Thursday, May 30, 2013

Jeweled Headbands

When I look at a portrait with an eye for making accessories, I try to break it down into all it's various components.  What style of earrings is she wearing?  What types of stones are in her belt?  What is the proportion of the pearls in her necklace to its pendant?  When you look at portraits this way, you start to notice trends.  For instance, while I was looking at a portrait of Lucrezia de' Medici that I'd been analyzing with the idea of recreating her outfit, I couldn't help but notice her lovely headband.  I thought, "What a beautiful piece of jewelry!  I want one!"  lol

1560 Portrait of Lucrezia de' Medici by Alessandro Allori

Curious now, I started looking back through my portrait collection to see how common headbands like these were in Italy in the mid- to late-1500s.  I easily found more than 30 and I hadn't even looked through a quarter of the portraits! I'd casually noticed them before, but now my interest had been piqued and I started playing with ideas on how to make them.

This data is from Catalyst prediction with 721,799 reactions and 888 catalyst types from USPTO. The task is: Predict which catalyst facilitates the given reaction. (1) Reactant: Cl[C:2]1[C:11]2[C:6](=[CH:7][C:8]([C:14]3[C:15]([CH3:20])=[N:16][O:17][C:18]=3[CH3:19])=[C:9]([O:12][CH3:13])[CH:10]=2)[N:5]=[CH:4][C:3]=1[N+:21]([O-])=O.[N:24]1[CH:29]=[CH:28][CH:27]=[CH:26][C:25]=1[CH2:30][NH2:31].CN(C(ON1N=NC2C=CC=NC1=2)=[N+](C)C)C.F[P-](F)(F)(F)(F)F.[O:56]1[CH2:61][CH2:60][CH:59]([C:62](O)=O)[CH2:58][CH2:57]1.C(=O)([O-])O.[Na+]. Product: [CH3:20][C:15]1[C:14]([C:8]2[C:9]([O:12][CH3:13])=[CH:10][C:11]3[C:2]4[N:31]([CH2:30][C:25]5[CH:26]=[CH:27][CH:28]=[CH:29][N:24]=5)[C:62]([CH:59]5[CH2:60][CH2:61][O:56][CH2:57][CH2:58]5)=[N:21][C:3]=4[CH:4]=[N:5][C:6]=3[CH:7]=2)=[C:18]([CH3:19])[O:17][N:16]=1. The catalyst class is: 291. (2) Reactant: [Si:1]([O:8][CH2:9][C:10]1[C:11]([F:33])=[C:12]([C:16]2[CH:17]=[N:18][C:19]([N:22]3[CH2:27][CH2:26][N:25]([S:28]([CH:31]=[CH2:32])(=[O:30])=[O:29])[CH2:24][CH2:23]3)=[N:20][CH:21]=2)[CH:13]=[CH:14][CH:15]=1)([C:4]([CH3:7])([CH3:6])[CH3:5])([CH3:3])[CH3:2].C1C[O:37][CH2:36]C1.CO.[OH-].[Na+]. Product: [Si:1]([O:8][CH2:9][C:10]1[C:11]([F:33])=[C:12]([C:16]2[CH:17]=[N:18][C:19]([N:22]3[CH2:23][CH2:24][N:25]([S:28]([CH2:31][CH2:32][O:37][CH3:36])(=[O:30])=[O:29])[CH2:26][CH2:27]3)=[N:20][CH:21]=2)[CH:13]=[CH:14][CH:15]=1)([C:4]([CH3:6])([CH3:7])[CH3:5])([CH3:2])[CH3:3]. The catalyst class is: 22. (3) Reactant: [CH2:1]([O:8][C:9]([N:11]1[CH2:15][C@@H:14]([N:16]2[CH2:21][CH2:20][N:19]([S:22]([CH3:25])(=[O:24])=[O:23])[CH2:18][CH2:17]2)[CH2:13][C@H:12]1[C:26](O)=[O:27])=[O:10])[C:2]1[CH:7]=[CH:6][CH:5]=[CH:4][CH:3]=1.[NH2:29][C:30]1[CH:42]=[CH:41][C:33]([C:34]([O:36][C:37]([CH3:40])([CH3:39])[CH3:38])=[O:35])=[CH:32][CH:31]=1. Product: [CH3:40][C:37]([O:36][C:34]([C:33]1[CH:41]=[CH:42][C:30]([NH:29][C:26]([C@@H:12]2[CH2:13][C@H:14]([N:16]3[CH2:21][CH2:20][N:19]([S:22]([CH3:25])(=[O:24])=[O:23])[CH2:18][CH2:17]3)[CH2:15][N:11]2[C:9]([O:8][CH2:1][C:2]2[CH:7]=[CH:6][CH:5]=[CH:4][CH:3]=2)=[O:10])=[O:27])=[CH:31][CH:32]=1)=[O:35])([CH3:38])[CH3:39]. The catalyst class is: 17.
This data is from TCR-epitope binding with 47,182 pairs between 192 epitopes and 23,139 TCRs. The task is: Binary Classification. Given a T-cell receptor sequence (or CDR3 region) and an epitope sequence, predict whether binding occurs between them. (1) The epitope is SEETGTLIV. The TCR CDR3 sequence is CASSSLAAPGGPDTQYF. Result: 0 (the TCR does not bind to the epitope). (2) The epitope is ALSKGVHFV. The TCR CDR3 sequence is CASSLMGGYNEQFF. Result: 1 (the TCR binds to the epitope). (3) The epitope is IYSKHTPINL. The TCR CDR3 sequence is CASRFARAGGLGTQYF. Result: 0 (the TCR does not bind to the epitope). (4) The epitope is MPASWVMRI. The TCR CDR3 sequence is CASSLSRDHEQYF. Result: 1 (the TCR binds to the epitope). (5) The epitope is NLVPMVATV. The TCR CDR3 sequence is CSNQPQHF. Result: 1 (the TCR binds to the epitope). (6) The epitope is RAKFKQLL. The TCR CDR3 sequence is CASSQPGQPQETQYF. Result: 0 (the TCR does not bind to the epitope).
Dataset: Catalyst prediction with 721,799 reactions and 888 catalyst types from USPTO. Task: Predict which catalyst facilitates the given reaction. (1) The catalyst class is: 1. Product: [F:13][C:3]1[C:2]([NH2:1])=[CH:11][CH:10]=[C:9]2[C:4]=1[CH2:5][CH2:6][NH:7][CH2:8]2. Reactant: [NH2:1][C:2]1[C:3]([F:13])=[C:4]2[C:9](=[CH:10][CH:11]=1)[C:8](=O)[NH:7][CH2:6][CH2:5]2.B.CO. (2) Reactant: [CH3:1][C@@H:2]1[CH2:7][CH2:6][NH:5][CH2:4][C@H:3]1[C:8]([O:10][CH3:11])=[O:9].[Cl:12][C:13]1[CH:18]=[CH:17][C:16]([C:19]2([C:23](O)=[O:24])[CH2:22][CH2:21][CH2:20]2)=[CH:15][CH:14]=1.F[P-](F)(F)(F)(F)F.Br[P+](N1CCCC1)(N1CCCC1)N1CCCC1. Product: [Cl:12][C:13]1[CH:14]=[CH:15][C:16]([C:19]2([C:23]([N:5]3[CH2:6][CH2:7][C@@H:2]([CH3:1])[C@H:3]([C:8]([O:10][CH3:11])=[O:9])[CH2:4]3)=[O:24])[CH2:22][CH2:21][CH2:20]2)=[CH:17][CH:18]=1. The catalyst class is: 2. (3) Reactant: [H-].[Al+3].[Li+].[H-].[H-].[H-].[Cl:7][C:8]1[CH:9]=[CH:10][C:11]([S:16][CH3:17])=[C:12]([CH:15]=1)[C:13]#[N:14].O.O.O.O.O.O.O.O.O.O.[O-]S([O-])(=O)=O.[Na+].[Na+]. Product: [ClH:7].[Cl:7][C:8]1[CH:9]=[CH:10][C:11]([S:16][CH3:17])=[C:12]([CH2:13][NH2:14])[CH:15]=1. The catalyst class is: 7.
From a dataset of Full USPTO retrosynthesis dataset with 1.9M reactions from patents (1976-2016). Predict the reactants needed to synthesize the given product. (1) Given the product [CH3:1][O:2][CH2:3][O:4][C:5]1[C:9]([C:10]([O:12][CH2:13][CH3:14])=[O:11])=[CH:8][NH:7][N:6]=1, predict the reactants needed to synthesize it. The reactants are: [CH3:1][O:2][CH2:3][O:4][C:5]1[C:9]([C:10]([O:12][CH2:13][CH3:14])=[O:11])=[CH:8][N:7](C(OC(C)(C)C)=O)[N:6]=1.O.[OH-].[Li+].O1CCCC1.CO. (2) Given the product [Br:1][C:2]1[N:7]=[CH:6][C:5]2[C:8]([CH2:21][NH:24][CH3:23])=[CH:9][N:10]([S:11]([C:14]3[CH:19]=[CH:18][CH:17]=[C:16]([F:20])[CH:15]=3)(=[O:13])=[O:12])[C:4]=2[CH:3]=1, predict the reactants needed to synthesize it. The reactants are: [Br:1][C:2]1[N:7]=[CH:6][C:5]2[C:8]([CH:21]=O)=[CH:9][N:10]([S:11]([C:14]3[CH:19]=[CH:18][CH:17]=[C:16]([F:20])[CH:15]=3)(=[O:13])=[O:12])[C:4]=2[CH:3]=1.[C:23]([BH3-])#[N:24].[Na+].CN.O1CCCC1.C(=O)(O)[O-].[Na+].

I designed quite a few different styles, then settled on three that were similar in feel to the ones in the portraits.  The first I named after Lucrezia de' Medici, since it was her portrait that sparked my interest.  The second I named after a wonderful Italian woman artist, Sofonisba Anguissola.  The painting below shows her and her sisters all wearing jeweled headbands!  The third was named for the famous Venetian poetess and courtesan, Veronica Franco.  I plan on adding more styles as well.

1555 Portrait of the Artist's Sisters Playing Chess by Sofonisba Anguissola

The pictures below show a few examples of my versions of the Italian jeweled headband.  I use Swarovski crystal, fresh and cultured pearls, and various semi-precious stone cabochons.  All components are soldered securely to the headband.  I tried various methods like wire wrapping, but I found that soldering gave me the best combination of versatility and security, plus I didn't get my hair caught in it, which is always a plus, right?

de' Medici


As always, I love seeing portraits I haven't seen before, so by all means, let me know if you find one that's interesting!  Email me at

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